Pascal’s Law is a fundamental law of gas hydrodynamics formulated by the French mathematician and physicist Blaise Pascal in the 17th century. This law describes how changes in pressure affect gases in closed systems and is one of the fundamental properties of gases.
Formulation of the law
Pascal’s Law is formulated as follows:
Liquids and gases transmit pressure applied to them equally in all directions.
This means that if pressure is applied to a gas at one point in a container (or vessel), this pressure is evenly distributed in all directions, including the inner walls of the container and the rest of the gas inside the container.
In the case of uniform distribution of pressure, the pressure on all areas of the surface is the same and numerically equals the pressure force acting perpendicular to the surface divided by the area of that surface.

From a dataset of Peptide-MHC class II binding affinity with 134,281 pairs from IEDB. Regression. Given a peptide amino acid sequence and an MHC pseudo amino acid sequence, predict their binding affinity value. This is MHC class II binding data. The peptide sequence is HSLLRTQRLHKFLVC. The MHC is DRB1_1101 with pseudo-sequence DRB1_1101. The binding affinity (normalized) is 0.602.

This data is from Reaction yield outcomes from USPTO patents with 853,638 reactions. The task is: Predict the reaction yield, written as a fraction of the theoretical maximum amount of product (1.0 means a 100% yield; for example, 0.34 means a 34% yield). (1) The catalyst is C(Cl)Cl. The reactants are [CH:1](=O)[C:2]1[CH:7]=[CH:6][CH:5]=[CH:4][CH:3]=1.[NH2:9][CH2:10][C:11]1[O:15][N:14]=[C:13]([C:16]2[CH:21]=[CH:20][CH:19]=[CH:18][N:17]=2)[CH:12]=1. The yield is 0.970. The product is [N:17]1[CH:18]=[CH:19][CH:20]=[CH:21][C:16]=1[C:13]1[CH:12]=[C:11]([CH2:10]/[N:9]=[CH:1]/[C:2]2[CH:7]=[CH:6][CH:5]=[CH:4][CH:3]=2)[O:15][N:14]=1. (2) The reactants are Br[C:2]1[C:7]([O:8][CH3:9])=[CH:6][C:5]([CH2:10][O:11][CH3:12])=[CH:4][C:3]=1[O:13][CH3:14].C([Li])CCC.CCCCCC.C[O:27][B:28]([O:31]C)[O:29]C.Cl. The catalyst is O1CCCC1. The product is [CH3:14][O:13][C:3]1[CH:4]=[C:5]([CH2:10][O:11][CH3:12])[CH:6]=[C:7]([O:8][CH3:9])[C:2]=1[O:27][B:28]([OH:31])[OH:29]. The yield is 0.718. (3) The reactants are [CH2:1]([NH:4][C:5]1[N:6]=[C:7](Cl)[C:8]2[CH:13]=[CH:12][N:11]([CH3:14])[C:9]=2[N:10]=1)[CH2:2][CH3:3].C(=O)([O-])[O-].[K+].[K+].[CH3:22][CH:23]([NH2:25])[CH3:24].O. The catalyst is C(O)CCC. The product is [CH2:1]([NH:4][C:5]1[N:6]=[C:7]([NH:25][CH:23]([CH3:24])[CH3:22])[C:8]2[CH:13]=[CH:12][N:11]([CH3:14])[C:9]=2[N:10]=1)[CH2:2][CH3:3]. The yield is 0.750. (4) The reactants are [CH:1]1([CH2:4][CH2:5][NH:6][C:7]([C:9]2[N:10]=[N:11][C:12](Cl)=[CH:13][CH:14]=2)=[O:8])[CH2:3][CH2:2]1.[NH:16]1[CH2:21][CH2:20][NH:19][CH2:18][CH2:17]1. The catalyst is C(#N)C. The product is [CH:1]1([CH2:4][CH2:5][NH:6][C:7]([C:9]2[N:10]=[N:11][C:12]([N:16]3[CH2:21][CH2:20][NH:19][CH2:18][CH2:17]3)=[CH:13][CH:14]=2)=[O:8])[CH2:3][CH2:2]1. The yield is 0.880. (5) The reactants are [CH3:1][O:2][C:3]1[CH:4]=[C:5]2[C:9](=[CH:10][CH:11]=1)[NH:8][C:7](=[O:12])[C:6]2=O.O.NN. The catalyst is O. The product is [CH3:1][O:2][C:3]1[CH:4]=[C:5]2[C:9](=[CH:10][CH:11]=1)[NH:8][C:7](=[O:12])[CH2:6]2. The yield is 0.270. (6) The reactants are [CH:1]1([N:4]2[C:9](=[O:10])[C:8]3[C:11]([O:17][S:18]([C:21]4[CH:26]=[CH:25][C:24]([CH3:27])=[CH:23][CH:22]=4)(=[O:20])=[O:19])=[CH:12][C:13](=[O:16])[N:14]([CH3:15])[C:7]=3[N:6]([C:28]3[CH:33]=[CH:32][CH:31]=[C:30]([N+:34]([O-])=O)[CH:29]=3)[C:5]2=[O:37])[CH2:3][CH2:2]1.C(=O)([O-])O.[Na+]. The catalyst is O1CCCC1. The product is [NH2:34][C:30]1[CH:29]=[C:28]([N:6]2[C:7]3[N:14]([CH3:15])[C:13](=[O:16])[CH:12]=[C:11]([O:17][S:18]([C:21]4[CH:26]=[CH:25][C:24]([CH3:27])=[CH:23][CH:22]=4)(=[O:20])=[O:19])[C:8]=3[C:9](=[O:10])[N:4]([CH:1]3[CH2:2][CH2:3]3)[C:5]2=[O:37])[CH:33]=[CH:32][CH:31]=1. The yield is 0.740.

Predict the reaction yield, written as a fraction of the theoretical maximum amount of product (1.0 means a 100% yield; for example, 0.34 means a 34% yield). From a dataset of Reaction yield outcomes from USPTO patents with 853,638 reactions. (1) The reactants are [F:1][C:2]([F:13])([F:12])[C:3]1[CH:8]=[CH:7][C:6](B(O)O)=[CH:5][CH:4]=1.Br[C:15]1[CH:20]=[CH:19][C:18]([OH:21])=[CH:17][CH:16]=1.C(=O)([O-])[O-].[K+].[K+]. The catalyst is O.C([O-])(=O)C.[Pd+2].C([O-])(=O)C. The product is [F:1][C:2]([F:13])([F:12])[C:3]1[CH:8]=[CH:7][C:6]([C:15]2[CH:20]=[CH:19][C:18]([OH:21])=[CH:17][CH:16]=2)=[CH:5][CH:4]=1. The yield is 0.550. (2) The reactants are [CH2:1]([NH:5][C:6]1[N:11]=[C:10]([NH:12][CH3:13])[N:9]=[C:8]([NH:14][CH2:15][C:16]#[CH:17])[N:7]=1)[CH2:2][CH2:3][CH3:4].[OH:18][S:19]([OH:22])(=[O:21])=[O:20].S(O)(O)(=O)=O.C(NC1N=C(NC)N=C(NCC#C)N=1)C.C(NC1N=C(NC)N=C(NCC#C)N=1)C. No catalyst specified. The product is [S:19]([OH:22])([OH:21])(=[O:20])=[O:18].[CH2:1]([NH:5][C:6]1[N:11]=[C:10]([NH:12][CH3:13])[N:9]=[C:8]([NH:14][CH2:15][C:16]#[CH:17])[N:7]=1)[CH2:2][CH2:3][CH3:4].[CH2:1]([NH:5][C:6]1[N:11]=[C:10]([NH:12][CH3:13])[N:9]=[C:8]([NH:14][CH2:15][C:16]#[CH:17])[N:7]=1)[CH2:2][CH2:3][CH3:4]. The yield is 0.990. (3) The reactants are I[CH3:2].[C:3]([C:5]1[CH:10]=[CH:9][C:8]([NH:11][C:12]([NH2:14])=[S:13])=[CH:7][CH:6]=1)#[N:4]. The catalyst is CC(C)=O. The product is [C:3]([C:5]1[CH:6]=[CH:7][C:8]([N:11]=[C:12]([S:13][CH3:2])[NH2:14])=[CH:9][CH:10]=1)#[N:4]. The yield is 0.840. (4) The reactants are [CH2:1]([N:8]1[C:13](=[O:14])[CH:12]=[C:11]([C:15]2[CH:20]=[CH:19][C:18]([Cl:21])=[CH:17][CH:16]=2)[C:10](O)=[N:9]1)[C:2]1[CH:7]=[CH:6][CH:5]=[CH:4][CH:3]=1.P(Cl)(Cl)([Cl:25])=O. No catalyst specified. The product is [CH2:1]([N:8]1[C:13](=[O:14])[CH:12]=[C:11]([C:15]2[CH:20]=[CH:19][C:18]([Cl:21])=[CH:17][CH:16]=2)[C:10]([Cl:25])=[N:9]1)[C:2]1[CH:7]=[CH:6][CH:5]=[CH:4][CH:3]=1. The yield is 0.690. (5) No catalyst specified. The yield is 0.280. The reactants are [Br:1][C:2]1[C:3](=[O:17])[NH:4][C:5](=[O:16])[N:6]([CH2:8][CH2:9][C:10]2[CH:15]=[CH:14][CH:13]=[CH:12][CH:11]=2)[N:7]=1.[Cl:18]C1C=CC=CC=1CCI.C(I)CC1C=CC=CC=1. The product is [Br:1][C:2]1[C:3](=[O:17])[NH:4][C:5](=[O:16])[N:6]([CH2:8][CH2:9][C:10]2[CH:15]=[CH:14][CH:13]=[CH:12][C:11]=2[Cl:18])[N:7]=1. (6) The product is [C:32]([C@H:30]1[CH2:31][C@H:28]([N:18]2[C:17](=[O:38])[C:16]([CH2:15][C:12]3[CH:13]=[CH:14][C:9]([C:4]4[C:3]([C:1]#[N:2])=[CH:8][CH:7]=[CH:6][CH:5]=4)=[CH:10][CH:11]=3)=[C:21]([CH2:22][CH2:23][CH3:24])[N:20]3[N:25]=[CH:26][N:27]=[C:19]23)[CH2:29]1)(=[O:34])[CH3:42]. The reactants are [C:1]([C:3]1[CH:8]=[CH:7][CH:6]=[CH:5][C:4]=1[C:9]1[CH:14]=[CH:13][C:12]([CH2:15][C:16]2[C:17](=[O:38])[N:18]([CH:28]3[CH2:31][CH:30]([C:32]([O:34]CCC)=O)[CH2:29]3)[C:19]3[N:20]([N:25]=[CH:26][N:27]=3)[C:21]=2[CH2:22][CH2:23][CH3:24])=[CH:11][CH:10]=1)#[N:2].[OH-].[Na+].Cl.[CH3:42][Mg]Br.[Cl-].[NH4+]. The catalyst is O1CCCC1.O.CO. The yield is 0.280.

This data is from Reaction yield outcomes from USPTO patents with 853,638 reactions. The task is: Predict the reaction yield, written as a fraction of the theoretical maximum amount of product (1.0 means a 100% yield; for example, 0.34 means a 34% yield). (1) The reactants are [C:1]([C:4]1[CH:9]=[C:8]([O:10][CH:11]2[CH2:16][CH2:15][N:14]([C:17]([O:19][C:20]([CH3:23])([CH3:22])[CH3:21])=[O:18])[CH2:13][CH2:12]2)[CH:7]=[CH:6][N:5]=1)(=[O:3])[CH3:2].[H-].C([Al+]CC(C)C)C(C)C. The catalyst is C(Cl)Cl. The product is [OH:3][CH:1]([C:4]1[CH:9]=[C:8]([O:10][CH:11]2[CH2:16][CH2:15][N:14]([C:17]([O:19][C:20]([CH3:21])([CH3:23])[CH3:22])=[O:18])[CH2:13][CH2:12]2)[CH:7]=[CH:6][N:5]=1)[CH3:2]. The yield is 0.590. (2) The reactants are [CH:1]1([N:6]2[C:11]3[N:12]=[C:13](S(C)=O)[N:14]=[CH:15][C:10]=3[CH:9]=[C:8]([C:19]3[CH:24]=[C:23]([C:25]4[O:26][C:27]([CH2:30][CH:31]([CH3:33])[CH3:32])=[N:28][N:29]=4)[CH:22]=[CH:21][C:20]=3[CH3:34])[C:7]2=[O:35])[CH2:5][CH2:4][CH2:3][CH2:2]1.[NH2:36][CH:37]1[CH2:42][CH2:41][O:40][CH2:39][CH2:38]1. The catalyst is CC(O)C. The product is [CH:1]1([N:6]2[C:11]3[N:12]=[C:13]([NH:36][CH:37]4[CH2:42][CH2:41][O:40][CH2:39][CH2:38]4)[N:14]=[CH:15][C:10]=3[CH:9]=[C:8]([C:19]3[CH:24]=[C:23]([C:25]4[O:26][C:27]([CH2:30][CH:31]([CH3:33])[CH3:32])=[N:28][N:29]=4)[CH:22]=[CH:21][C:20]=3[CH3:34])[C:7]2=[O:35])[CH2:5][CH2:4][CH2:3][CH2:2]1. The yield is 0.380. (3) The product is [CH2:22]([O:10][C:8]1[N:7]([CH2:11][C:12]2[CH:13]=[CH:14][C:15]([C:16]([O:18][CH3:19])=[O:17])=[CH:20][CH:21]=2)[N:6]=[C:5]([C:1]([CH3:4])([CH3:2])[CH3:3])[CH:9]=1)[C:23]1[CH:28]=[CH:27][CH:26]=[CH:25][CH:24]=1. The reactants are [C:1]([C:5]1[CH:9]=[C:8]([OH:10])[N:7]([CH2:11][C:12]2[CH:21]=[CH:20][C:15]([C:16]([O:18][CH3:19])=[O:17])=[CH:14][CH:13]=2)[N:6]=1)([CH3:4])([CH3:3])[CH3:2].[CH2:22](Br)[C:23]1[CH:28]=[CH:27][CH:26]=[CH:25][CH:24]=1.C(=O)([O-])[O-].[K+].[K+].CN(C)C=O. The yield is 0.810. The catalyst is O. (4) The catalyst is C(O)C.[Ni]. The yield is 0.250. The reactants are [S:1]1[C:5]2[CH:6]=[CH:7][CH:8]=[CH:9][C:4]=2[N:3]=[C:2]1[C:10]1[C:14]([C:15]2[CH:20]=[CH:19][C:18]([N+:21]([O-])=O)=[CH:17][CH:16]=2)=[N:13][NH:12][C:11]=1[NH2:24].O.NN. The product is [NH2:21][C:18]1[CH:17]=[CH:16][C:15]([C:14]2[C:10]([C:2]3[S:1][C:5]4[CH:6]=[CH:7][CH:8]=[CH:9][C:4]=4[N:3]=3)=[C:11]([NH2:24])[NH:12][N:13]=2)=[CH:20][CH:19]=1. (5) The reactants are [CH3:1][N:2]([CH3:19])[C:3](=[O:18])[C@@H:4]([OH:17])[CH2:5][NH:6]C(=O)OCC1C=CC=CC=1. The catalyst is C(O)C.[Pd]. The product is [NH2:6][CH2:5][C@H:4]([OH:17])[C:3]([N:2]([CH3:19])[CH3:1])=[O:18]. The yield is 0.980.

Pressure, denoted as “p,” is defined as a scalar physical quantity equal to the magnitude of the pressure force acting perpendicular to a surface divided by the area of that surface:
In the International System of Units (SI), the unit of pressure is the pascal (Pa):
1 Pa = 1 N/m².
An illustration of this law is Pascal’s “ruptured barrel” experiment conducted in 1646. He inserted a tube that was 10 meters long into a barrel filled with water. When Pascal added water to the tube, the increased pressure inside the barrel caused it to rupture into separate pieces.